Ben has been working with me on some designs for Puerto Rico. Above you can see tests for what will be a replacement for the “5” doubloon. It has me excited. For me, looking at these beautiful pieces is a reward that reinforces some ego-detachment and the expression of my identity in the truer art of Boardcrafting.
Sometimes reality presents you with hard, insoluble little nuggets like that. You can’t dress them up or push them aside. I moved into my apartment as a well-salaried tech worker and now I’m an entrepreneur making wooden board games. I sometimes jokingly present myself as a “whittler”, but it seems less of a joke on those afternoons I spend hours and more hours merely peeling tape off of my laser-cut creations.
The obvious alternative, moving production to a cheap-labour locale, is something I reject. There’s no sense doing anything in life if it isn’t done with moral confidence. And besides human rights and environmental impact, there’s also quality control – the Boardcrafting brand is intimately tied to me, and I need to be able to ensure the products reflect well upon it.
So I’m trying to come up with a way to grow well. This month I have been trying to make connections on two fronts – with local manufacturers and with artists. The eventual manufacturing partnership will mean no more tape-peeling and a regular flow magically appearing at my doorstep so that I can have on-hand inventory. The artistic partnership is somewhat heartbreaking in its necessity. I loved creating the art for the Catan and Dominion products. But it also took a long time for me to do it, and as I assess my ambitions for this year, I see doing the art myself would impose too much of a delay. Besides, there are people out there with more drawing and design skill than I.
Both efforts will, I hope, free some time up so that I can do marketing in arenas other than Kickstarter. This year, I’m going to be hitting up some trade shows. I’ll write about that experience in a future post.
Often people see my products and comment that I should do similar products for storage and transportation. I appreciate all the feedback I get, but right now I don’t get inspired by solving those particular problems.
Good thing there are people like Jacob Salmela out there creating things like this sweet case for Dominion.
I talked a bit with Jacob about his case and his story of problem solving and inspiration is very similar to my own. Please check out the VALTA Game Case if you’re looking for a storage/transportation solution for your Dominion sets.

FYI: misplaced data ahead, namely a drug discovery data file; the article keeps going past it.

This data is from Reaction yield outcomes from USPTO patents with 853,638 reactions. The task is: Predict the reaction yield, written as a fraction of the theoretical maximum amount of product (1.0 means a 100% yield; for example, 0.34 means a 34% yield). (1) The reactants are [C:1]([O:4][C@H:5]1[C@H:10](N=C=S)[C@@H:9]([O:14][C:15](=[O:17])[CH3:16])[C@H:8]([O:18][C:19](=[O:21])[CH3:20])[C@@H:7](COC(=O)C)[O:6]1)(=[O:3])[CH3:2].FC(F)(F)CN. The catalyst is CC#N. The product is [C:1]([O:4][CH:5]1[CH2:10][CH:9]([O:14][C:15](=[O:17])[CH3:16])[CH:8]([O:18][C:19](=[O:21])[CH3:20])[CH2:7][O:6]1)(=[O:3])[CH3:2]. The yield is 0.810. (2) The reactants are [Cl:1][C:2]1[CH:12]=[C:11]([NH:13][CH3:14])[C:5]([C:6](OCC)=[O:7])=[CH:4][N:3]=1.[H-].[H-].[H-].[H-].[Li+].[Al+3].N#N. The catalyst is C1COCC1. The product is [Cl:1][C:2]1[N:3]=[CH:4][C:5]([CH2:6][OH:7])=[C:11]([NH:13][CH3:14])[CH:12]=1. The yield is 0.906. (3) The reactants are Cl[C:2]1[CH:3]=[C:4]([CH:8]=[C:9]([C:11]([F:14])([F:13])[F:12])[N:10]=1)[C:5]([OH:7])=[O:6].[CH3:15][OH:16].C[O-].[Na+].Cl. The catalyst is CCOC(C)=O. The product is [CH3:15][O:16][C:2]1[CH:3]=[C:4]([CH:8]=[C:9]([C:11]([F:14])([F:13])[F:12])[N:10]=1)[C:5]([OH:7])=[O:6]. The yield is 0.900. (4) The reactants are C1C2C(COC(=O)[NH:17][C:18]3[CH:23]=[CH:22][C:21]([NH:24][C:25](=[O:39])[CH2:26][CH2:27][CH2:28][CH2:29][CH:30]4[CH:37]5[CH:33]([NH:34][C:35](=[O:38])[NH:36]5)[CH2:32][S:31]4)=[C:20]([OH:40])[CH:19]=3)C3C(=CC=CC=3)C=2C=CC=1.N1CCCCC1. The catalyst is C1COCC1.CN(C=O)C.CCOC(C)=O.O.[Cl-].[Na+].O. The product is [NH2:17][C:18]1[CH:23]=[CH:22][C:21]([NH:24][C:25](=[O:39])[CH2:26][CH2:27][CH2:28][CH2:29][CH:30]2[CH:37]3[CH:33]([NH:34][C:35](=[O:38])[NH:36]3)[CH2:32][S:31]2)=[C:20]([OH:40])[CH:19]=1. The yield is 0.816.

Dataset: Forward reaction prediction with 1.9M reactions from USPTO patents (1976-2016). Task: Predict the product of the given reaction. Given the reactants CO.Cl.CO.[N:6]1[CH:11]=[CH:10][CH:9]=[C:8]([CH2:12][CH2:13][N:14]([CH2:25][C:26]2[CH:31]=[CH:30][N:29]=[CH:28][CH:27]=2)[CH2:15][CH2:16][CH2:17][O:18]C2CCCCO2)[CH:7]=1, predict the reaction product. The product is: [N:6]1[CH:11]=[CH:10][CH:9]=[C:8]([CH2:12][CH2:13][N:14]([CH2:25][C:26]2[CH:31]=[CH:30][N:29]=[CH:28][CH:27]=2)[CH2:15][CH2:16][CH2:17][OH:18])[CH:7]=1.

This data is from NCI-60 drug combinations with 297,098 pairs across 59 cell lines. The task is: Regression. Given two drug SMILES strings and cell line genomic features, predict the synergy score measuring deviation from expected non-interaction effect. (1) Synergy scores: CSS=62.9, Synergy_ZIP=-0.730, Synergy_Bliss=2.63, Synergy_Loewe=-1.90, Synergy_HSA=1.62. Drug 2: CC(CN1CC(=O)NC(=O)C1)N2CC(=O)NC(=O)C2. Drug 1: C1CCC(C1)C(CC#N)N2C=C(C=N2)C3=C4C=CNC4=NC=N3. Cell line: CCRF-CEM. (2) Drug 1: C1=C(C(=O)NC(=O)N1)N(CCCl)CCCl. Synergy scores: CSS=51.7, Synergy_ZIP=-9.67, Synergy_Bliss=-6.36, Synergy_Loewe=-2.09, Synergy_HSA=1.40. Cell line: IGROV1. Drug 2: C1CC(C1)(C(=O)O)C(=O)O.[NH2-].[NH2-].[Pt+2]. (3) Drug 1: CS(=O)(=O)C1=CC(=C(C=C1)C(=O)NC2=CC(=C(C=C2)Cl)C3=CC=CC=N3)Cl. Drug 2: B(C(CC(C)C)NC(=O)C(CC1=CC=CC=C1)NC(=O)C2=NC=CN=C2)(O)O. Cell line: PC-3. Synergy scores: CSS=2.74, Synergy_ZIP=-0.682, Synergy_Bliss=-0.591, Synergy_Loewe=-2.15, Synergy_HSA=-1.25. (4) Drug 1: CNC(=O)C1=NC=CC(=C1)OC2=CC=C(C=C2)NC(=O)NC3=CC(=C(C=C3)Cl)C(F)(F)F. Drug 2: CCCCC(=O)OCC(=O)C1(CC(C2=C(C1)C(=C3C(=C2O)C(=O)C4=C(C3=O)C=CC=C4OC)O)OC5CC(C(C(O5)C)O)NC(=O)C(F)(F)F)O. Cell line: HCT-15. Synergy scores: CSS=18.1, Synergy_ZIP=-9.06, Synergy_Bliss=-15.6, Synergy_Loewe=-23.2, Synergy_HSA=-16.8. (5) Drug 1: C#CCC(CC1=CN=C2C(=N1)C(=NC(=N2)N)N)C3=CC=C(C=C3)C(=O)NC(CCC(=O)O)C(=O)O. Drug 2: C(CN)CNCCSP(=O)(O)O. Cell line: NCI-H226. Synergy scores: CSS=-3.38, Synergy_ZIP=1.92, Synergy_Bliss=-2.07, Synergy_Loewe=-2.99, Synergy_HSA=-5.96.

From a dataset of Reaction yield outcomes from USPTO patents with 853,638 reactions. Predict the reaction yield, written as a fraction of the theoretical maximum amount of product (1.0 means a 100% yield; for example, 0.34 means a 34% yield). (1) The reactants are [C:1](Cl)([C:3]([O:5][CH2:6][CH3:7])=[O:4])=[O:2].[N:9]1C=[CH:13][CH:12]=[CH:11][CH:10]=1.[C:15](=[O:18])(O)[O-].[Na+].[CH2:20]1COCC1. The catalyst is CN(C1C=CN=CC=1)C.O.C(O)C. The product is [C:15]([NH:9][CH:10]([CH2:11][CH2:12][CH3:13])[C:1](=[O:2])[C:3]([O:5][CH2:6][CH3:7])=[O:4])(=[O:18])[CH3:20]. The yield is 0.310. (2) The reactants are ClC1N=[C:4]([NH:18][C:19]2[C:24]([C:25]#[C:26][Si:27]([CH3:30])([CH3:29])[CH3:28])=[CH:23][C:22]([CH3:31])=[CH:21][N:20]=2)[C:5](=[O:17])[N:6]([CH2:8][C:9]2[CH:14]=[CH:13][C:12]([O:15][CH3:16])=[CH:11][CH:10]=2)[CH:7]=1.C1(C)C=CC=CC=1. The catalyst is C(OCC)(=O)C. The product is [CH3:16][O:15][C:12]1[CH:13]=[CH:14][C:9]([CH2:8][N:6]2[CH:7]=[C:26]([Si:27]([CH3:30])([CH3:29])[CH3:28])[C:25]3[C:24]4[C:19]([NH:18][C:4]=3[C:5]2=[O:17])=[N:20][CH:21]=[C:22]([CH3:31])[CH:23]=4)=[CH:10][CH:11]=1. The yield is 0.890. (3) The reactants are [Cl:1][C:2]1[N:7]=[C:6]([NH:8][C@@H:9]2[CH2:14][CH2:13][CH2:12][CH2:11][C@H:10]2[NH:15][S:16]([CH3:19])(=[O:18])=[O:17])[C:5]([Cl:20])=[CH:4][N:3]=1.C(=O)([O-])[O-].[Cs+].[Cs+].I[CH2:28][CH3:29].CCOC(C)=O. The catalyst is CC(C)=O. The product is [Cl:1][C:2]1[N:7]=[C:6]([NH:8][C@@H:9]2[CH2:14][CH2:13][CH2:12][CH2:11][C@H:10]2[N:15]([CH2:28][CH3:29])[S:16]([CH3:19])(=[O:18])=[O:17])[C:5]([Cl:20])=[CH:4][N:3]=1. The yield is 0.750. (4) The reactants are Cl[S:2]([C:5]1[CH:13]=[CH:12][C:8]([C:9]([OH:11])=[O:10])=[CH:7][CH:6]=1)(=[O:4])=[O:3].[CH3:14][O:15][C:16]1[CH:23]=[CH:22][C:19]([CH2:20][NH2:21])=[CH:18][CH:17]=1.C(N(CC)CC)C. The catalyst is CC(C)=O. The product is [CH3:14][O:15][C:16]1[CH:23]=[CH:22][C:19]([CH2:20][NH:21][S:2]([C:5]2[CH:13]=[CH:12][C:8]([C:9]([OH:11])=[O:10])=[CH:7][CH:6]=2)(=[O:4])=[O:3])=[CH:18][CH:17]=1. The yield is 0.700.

Andy Evans has created a beautiful rendition of Carcassonne in wood. I really dig the abstraction, letting the natural beauty of the wood come through rather than relying on drawings. Also, I think the dimensionality really clarifies the function of the shapes – cities are unquestionably separated from fields, and tracing the border of the fields becomes an easier task.
Andy is working on Catan now, and has shared with me an image of a redwood burl tile. Looks like that one is going to be great as well.
So often, I see people’s comments in reaction to these images saying “Take my money!” or “Kickstart this!”. It underscores that there is a real demand for high quality, handmade board game products. Each time, I can’t help but start brainstorming ways to sustainably produce them on a scale sufficient to be shared with all those people.
Here’s the Boardgame Geek Thread where I saw these images originally.
In my work to fulfil the Christmas orders, the blog has been stagnating. I’ll try to get some good content on here this month. There are some cool projects on my radar and maybe some interesting data and stories to tell from it from my 2nd Kickstarter experience.
Happy New Year, all!
Followers of this blog may already be aware of a couple of great Kickstarter projects going on right now. One is by Nathan of Outloud Imaginations and the other is by Bill Trammel and Nate Veldkamp. They have both created boards that solve the problem of Catan tiles that shift around. Their campaigns are at Handcrafted Settlers Gaming Board & Storage and Official Settlers of and Catan Gaming Board respectively.
Nathan’s Handcrafted storage / playing surface is quite elegant. I dig the use of wood, the bold stain, and the convenience of keeping all the components housed within the base. Since seeing their great platform, I’ve been daydreaming about how nice the Boardcrafting Catan tiles would look inside it.
Bill and Nate, in what I’m sure was no easy feat, have achieved “Official” status with their board. The folks at Mayfair and Catan GmbH have put their seal of approval on the creation. And I’m also very impressed at how they were able to get such a low price point, making the board available to an extremely broad market. I also dig the commitment to support all the possible board layouts, even gargantuan Seafarer’s configurations.
This community is making strides. I am excited. With each of these new projects, the market grows, people start talking, and ideas and inspiration are seeded in the minds of both creators and players.
Beyond these current Kickstarter projects, there are a couple other creators I’m keeping an eye on.
Lyris Laser Studio, launched by Barry Figgins (via Kickstarter earlier this year) has accessories for more than just Catan. Citadels, Descent, Munchkin, there are many accessories here for popular games. Barry, you have vision.